overall rating:



Hollie Banks
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Throughout TALA’s website, there is an apparent effort to be transparent in the company’s practices, with information about the specific materials they use and factories in which the products are made. TALA goes as far as having a sustainability ambassador, who is called Summer Dean, which is an intriguing concept. Although I would prefer more specific information on what this role entails and what exactly she is providing for the community, it is encouraging to see someone who is so keen to advocate for sustainability involved in the company.

What it's made of:


I was impressed by the transparency TALA showed when detailing the materials they use in their clothing. They claim to focus on creating lasting pieces which are sustainably produced, and this aim is apparent when they disclose their fabrics. The fabrics they list as being used in their pieces include Q-NOVA, Recover, lyocell, bamboo, cotton, LENZING ECOVERO Viscose, and recycled Nylon; each listed item is accompanied by a paragraph explaining in what way it is sustainable, including certifications verifying their claims. For example, Q-NOVA is a regenerated waste material that would otherwise have been disposed of and is also certified by the Global Recycling Standard (GRS) and EU Ecolabel; The GRS certifies recycled content, social and environmental practices, and chemical restrictions. 

There is also some information about the microfibres which are released when washing any synthetic fibres. They are very transparent in admitting these are the greatest source of microplastics in the oceans and offer a ‘Fibre Filter bag’, which can be used in the washing machine to trap the fibres. This indicates a genuine effort to stick to their sustainability claims through admitting openly the issues that remain with their clothing. However, the Fibre Filter bag they advertise in this section does not seem to be currently sold on the website which is disappointing. Bringing this item back into stock will help to solidify their claims further.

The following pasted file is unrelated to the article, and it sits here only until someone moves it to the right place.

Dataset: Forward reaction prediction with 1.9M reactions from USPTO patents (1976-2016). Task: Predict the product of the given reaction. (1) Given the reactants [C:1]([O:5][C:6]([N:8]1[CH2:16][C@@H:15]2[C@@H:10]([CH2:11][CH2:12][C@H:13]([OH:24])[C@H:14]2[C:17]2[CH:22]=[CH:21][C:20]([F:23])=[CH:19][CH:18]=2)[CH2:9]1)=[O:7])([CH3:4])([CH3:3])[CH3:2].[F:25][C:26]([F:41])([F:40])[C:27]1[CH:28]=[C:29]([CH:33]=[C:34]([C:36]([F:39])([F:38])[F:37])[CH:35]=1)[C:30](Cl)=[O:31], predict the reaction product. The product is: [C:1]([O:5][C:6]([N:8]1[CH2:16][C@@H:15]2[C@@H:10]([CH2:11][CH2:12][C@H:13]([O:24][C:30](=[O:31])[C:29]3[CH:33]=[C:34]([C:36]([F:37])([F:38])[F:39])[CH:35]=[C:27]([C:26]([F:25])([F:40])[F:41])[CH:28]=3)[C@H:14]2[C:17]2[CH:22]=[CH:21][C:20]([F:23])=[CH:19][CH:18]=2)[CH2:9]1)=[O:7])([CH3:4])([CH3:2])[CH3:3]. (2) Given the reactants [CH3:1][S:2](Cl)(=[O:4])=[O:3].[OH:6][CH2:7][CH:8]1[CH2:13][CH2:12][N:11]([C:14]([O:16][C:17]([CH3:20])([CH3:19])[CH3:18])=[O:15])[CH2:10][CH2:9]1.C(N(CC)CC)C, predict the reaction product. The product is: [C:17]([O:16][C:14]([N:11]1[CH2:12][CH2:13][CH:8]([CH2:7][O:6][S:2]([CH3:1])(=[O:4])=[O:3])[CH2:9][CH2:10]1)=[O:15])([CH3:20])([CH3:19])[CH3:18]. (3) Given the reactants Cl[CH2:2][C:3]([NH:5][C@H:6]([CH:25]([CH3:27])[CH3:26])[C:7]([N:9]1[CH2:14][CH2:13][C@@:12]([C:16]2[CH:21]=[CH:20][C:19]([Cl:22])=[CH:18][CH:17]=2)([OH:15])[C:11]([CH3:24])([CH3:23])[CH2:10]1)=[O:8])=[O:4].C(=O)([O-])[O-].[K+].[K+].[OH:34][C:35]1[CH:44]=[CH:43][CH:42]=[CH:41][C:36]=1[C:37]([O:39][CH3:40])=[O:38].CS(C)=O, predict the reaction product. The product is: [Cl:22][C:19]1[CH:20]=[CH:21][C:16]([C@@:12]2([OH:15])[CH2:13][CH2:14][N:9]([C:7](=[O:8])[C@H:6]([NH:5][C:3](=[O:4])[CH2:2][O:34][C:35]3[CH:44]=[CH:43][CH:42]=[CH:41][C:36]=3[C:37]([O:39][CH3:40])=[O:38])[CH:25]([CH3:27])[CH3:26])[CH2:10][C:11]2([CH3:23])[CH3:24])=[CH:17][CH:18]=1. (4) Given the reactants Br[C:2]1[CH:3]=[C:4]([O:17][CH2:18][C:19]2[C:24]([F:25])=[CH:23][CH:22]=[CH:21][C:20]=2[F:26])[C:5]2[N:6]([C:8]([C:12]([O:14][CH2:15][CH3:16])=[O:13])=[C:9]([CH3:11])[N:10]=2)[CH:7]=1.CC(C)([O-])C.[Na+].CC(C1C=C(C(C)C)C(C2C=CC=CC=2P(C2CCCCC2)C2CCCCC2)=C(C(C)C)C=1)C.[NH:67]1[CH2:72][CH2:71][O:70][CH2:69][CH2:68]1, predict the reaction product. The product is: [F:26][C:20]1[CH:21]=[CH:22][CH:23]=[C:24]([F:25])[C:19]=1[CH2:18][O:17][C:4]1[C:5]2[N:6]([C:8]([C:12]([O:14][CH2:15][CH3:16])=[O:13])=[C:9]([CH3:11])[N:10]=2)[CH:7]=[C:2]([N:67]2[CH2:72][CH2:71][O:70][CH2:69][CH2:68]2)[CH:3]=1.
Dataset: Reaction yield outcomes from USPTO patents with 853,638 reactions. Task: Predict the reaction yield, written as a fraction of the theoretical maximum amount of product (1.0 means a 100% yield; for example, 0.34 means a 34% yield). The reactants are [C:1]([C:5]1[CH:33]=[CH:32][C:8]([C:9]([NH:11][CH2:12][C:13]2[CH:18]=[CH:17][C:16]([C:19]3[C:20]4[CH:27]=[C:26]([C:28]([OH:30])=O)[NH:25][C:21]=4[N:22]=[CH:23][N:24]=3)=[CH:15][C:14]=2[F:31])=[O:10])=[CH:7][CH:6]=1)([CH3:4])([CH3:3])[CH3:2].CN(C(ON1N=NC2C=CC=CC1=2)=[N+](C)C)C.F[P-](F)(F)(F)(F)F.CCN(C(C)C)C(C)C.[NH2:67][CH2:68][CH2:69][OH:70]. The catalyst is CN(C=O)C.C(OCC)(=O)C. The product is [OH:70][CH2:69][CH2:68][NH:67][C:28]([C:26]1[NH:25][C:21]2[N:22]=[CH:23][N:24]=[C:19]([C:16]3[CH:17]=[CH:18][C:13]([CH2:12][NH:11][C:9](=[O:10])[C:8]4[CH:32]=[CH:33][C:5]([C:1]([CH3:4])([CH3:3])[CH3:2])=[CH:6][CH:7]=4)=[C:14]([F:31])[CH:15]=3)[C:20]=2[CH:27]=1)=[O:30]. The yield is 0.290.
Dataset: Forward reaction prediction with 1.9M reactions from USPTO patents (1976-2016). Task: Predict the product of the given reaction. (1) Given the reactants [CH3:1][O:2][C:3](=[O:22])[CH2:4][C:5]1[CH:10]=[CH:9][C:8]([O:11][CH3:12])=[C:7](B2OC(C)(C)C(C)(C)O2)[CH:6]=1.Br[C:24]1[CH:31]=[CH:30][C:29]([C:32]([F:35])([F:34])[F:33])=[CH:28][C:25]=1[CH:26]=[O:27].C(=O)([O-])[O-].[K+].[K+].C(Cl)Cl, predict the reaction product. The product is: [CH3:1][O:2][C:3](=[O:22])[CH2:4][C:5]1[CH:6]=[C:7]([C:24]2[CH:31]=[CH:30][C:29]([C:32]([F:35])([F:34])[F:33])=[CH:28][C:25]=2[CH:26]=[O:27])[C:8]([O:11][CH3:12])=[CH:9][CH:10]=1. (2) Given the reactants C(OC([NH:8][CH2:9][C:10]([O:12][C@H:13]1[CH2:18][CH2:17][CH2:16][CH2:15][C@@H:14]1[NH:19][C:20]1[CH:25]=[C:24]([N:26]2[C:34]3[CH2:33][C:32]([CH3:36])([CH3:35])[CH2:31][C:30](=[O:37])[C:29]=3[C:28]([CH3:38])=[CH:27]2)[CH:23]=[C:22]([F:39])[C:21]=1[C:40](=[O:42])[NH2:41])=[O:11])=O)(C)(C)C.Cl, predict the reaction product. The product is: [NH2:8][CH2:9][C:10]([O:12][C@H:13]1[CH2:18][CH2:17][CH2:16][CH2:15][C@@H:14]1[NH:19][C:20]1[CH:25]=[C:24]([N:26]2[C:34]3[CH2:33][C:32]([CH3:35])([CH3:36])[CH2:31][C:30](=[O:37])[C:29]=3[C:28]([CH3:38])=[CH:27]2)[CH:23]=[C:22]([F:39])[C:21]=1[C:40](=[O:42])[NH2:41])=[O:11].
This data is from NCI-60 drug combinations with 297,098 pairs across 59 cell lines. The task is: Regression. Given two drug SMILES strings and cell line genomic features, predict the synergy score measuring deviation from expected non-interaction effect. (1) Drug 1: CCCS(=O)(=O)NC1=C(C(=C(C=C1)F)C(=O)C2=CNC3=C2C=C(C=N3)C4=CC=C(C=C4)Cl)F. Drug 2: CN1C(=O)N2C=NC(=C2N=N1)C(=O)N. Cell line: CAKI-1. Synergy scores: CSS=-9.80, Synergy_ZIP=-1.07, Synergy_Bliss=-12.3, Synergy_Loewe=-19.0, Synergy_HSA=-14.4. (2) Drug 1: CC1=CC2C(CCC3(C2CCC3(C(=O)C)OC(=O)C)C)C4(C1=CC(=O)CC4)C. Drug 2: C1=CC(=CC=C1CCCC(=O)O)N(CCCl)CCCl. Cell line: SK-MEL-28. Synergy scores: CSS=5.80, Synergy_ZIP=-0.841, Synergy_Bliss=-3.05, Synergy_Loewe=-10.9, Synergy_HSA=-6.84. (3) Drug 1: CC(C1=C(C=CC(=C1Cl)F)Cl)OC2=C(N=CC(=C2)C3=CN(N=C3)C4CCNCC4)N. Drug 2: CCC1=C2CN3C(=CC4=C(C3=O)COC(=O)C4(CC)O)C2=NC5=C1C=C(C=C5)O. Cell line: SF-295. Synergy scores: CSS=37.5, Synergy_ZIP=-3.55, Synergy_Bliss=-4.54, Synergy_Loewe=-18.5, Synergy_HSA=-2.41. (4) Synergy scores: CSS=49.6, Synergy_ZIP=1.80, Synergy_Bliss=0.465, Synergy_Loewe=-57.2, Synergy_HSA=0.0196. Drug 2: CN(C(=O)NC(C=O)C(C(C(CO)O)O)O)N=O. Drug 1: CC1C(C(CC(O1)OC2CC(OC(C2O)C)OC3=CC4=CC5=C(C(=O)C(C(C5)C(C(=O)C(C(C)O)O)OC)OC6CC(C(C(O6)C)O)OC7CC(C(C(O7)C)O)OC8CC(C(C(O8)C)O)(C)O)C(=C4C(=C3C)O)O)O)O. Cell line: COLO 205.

How it's made:


TALA also provide a promising section on their website dedicated to the factories that produce their clothing items. They claim to look at several factors when choosing where their products are made which include: materials, price, labour practices, and the environmental work of the factories. I would appreciate a clear outline of what being accepted in accordance with these factors entails, for example quantifying their standards. TALA have factories in Portugal, Turkey, China, Italy, and Vietnam, and each of these locations is listed with accompanying certifications to show they are compliant with environmental standards and adhere to sufficient labour laws. Namely, the factory in Turkey meets all Business Social Compliance Initiative requirements, which covers source materials, manufacturing quality, labour, and working conditions. 

TALA’s factories in China, Turkey and Portugal each have local independent teams who ensure compliance to their “high standards”, and claim to be also working on improving said standards in line with best-practice international standards which protect the integrity of workers’ conditions and wages. Again, clearer and specific details of the standards they use would be beneficial here to increase their sustainability rating. 

Who makes it:


TALA was founded by Grace Beverley, a social media influencer who wishes to deliver sustainably-produced activewear without a huge price tag. The company seems to prioritise building a community within its consumer base, with the “TALA talks” blog including articles on several social causes they promote. There are articles devoted to discussing pride month (with information about the Albert Kennedy Trust) and the world’s ocean day. Their “Sustaina-series” includes valuable information about shopping sustainably and ethically, therefore making this blog a valuable resource for TALA’s consumer base. 

“TALA plants trees with Treepoints” details an initiative they took part in whereby Treepoints would manage the plantation of trees in several locations around the world with each purchase. Although it is encouraging to see this initiative, it would be improved by holding an initiative that included a monetary donation from TALA themselves, rather than depending on Treepoints to deliver the rewards of the initiative.